Hard Work Rewarded with Scholarship


Sept. 2, 2014

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Editor’s Note: The following first appeared in the University of Iowa’s Hawk Talk Daily, an e-newsletter that offers a daily look at the Iowa Hawkeyes, delivered free each morning to thousands of fans of the Hawkeyes worldwide. To receive daily news from the Iowa Hawkeyes, sign up HERE.


IOWA CITY, Iowa — Senior Kyle Denning was rewarded for his three years of walk-on contribution to the University of Iowa men’s basketball team when head coach Fran McCaffery awarded him a scholarship for his final season.

“I was thrilled,” said Denning on his reaction to earning the scholarship. “It’s a big relief for my parents because it helps them out financially. My mom cried when I told her.”

Denning, a native of Waterloo, Iowa, has led the scout team in practice the last three years. His goal every practice is to make his teammates better.

“I want to make the starters and reserves as well prepared as possible for their game,” said Denning. “I want to give them the best look that they are going to see on game day.”

Not only is senior Josh Oglesby a classmate of Denning, but he has been his roommate since their sophomore year. Oglesby says Denning is a tough competitor.


“He comes to practice each day with an attitude that he wants to play,” said Oglesby. “Every practice, he pushes us guards to make us better and prepare us for our opponent.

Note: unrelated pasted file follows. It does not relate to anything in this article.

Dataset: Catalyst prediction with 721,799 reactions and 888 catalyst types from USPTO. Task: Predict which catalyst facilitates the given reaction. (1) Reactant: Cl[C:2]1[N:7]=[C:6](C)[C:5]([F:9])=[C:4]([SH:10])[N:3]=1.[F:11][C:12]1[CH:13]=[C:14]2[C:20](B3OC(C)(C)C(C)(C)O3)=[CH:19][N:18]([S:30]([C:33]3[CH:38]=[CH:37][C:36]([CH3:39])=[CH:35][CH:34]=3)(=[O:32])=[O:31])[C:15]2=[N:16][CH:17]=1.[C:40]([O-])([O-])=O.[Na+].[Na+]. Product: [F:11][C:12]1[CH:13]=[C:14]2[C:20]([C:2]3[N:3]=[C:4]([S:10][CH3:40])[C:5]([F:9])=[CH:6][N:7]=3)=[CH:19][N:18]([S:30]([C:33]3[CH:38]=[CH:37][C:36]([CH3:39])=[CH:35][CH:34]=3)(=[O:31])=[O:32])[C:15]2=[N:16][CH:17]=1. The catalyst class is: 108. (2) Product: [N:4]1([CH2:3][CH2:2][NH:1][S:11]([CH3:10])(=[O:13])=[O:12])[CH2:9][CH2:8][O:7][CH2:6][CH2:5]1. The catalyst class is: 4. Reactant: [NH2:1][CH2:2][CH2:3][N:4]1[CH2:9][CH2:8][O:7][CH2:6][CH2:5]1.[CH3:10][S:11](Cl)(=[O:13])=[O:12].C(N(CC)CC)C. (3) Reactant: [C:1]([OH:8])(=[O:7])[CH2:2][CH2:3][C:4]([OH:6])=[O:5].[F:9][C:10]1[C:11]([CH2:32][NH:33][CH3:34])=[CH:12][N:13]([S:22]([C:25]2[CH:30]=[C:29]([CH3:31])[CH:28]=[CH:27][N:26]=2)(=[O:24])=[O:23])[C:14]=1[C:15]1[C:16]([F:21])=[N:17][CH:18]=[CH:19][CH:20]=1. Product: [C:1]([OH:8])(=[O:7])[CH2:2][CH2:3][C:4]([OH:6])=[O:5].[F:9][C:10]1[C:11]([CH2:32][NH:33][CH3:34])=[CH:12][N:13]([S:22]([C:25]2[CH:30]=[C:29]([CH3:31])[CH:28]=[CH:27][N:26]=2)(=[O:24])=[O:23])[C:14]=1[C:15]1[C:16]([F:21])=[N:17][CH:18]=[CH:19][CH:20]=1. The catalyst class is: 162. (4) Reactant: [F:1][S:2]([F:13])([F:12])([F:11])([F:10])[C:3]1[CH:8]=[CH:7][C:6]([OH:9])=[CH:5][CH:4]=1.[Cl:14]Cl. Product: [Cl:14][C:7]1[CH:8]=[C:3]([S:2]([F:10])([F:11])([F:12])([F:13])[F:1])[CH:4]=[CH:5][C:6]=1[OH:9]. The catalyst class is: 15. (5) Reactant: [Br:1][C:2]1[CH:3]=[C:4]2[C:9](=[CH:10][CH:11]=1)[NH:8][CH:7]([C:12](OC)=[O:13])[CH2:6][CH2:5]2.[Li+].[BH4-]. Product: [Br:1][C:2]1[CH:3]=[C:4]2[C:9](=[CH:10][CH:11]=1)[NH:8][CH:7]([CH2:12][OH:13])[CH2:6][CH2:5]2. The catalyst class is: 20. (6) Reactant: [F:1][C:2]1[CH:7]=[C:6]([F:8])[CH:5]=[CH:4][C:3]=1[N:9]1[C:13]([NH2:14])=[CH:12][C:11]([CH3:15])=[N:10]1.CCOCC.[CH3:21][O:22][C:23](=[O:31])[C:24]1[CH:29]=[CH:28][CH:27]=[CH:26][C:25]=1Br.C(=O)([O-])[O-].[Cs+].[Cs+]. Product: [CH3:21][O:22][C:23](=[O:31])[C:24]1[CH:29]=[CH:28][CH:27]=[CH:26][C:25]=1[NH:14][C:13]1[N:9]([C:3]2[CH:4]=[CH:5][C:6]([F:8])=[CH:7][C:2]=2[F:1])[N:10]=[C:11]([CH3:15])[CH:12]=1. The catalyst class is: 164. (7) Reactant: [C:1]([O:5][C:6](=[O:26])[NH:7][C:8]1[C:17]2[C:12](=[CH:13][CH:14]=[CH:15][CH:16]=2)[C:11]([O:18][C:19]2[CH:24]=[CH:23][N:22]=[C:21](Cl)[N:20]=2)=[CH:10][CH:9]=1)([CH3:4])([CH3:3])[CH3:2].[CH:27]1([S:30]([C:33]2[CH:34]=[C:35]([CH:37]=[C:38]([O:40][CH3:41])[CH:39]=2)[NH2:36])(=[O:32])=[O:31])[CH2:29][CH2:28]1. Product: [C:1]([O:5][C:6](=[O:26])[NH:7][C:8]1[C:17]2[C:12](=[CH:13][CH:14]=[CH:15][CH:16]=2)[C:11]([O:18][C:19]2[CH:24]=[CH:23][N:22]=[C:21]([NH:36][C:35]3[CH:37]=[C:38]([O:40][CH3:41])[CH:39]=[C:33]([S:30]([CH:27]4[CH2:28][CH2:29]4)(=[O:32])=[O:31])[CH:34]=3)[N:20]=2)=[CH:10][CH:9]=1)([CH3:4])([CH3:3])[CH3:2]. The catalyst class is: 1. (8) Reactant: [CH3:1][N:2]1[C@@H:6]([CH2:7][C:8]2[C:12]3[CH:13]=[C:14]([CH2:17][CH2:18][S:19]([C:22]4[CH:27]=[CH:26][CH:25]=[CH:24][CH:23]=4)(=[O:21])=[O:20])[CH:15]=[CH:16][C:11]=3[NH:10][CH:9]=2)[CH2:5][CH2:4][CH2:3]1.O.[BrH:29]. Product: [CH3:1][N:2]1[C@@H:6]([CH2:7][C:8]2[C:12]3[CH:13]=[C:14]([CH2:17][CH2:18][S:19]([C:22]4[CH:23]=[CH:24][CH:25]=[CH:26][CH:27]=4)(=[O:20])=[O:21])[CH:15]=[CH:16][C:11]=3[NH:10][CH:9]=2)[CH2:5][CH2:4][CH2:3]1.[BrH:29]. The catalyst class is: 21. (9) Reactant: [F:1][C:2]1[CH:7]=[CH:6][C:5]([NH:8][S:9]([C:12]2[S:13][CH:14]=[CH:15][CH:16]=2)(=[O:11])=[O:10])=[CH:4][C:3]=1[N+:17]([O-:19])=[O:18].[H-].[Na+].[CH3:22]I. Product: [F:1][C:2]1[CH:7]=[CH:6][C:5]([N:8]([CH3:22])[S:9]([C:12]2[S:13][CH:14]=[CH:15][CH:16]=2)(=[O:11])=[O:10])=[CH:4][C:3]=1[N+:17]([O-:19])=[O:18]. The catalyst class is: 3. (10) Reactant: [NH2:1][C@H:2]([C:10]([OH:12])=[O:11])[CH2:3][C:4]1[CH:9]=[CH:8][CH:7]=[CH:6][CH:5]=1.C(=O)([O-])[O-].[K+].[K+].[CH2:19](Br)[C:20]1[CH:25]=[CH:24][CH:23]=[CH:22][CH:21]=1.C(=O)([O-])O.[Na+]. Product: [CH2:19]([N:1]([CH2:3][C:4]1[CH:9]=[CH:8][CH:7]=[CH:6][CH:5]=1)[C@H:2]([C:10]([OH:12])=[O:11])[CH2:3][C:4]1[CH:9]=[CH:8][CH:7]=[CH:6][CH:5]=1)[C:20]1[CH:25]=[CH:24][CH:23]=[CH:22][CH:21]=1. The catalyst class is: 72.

“Off the court, he’s outgoing. Kyle always seems to have a smile on his face, but when he gets on the basketball court he locks in and gets serious.”

McCaffery was thrilled to be able to reward Denning with a scholarship for his final season.

“What we like to do is if a player is a solid citizen and an excellent student, we like to reward them with a scholarship, if we have one available,” McCaffery said. “In this particular case, and last year with Darius Stokes, they both earned it.”

McCaffery says Denning has taken great pride in running the scout team the last three seasons.

“It’s not easy to learn another team’s offense in essentially 15 minutes, execute it for the next three days and then learn a new one three days later,” said McCaffery. “He challenges himself to make our players better.”

Denning, who has seen limited action in 26 career games, says despite being a walk-on, he maintains the mindset of being game ready.

“I always feel like I’m an injury or foul trouble away from being put in the game, so I want to be prepared,” he said.

Denning believes he is fortunate that McCaffery and the Hawkeye coaching staff showed the interest to offer him a walk-on spot as a freshman.

“I’ve always had it in the back of my mind that I could maybe work toward a scholarship,” said Denning. “It has always been a goal of mine to get a scholarship, and I’m extremely thankful to have earned one my senior year.”

Denning is on track to graduate in May, 2015, with a degree in leisure studies. Following graduation, he would like to get into coaching.

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